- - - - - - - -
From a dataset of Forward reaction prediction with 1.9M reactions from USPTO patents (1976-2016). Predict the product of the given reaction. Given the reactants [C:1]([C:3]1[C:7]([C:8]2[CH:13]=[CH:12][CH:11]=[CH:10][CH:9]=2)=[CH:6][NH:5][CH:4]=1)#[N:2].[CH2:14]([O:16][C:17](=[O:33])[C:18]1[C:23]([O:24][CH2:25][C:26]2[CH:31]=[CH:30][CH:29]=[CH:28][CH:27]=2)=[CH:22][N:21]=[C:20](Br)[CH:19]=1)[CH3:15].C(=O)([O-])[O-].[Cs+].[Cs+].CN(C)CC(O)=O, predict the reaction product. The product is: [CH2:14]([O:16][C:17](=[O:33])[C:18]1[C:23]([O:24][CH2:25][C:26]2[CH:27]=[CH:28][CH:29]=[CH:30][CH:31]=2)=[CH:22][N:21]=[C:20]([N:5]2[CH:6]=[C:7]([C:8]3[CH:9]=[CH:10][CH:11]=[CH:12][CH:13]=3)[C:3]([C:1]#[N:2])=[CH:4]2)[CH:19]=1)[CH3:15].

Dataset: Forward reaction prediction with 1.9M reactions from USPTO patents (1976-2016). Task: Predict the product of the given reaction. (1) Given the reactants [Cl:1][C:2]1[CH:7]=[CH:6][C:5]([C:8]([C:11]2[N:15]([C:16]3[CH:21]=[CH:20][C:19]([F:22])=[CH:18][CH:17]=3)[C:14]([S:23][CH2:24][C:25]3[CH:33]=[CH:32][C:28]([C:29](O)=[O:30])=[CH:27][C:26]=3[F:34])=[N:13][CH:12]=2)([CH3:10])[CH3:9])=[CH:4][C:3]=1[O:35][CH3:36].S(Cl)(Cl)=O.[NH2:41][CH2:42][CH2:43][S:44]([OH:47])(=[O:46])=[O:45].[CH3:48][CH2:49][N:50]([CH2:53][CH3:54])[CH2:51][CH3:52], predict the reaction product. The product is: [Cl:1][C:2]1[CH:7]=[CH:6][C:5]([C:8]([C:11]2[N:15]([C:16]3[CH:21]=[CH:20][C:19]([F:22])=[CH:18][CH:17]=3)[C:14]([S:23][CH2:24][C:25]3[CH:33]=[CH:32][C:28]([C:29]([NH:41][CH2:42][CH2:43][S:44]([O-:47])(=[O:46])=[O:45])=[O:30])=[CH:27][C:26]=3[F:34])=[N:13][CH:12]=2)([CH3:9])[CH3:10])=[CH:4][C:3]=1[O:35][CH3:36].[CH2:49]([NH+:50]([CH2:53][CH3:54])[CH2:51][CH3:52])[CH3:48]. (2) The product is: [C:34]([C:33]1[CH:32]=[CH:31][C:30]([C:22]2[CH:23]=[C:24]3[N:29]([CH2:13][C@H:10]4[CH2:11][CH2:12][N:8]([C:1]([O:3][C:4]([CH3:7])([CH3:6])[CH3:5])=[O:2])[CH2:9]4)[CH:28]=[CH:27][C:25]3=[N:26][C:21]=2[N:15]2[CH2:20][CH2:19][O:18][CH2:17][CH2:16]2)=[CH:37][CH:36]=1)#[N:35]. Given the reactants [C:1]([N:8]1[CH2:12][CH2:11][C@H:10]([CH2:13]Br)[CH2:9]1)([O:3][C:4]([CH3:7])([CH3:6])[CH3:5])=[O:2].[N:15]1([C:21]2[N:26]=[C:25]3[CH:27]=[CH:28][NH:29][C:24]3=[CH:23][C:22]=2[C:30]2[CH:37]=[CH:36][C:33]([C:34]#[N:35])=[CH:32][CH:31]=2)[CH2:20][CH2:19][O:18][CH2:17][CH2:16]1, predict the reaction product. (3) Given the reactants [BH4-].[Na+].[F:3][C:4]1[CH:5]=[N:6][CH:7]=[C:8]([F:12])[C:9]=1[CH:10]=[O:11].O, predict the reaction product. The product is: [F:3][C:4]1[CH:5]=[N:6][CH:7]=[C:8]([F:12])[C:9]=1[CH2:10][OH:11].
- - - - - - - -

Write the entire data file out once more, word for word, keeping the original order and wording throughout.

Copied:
From a dataset of Forward reaction prediction with 1.9M reactions from USPTO patents (1976-2016). Predict the product of the given reaction. Given the reactants [C:1]([C:3]1[C:7]([C:8]2[CH:13]=[CH:12][CH:11]=[CH:10][CH:9]=2)=[CH:6][NH:5][CH:4]=1)#[N:2].[CH2:14]([O:16][C:17](=[O:33])[C:18]1[C:23]([O:24][CH2:25][C:26]2[CH:31]=[CH:30][CH:29]=[CH:28][CH:27]=2)=[CH:22][N:21]=[C:20](Br)[CH:19]=1)[CH3:15].C(=O)([O-])[O-].[Cs+].[Cs+].CN(C)CC(O)=O, predict the reaction product. The product is: [CH2:14]([O:16][C:17](=[O:33])[C:18]1[C:23]([O:24][CH2:25][C:26]2[CH:27]=[CH:28][CH:29]=[CH:30][CH:31]=2)=[CH:22][N:21]=[C:20]([N:5]2[CH:6]=[C:7]([C:8]3[CH:9]=[CH:10][CH:11]=[CH:12][CH:13]=3)[C:3]([C:1]#[N:2])=[CH:4]2)[CH:19]=1)[CH3:15].

Dataset: Forward reaction prediction with 1.9M reactions from USPTO patents (1976-2016). Task: Predict the product of the given reaction. (1) Given the reactants [Cl:1][C:2]1[CH:7]=[CH:6][C:5]([C:8]([C:11]2[N:15]([C:16]3[CH:21]=[CH:20][C:19]([F:22])=[CH:18][CH:17]=3)[C:14]([S:23][CH2:24][C:25]3[CH:33]=[CH:32][C:28]([C:29](O)=[O:30])=[CH:27][C:26]=3[F:34])=[N:13][CH:12]=2)([CH3:10])[CH3:9])=[CH:4][C:3]=1[O:35][CH3:36].S(Cl)(Cl)=O.[NH2:41][CH2:42][CH2:43][S:44]([OH:47])(=[O:46])=[O:45].[CH3:48][CH2:49][N:50]([CH2:53][CH3:54])[CH2:51][CH3:52], predict the reaction product. The product is: [Cl:1][C:2]1[CH:7]=[CH:6][C:5]([C:8]([C:11]2[N:15]([C:16]3[CH:21]=[CH:20][C:19]([F:22])=[CH:18][CH:17]=3)[C:14]([S:23][CH2:24][C:25]3[CH:33]=[CH:32][C:28]([C:29]([NH:41][CH2:42][CH2:43][S:44]([O-:47])(=[O:46])=[O:45])=[O:30])=[CH:27][C:26]=3[F:34])=[N:13][CH:12]=2)([CH3:9])[CH3:10])=[CH:4][C:3]=1[O:35][CH3:36].[CH2:49]([NH+:50]([CH2:53][CH3:54])[CH2:51][CH3:52])[CH3:48]. (2) The product is: [C:34]([C:33]1[CH:32]=[CH:31][C:30]([C:22]2[CH:23]=[C:24]3[N:29]([CH2:13][C@H:10]4[CH2:11][CH2:12][N:8]([C:1]([O:3][C:4]([CH3:7])([CH3:6])[CH3:5])=[O:2])[CH2:9]4)[CH:28]=[CH:27][C:25]3=[N:26][C:21]=2[N:15]2[CH2:20][CH2:19][O:18][CH2:17][CH2:16]2)=[CH:37][CH:36]=1)#[N:35]. Given the reactants [C:1]([N:8]1[CH2:12][CH2:11][C@H:10]([CH2:13]Br)[CH2:9]1)([O:3][C:4]([CH3:7])([CH3:6])[CH3:5])=[O:2].[N:15]1([C:21]2[N:26]=[C:25]3[CH:27]=[CH:28][NH:29][C:24]3=[CH:23][C:22]=2[C:30]2[CH:37]=[CH:36][C:33]([C:34]#[N:35])=[CH:32][CH:31]=2)[CH2:20][CH2:19][O:18][CH2:17][CH2:16]1, predict the reaction product. (3) Given the reactants [BH4-].[Na+].[F:3][C:4]1[CH:5]=[N:6][CH:7]=[C:8]([F:12])[C:9]=1[CH:10]=[O:11].O, predict the reaction product. The product is: [F:3][C:4]1[CH:5]=[N:6][CH:7]=[C:8]([F:12])[C:9]=1[CH2:10][OH:11].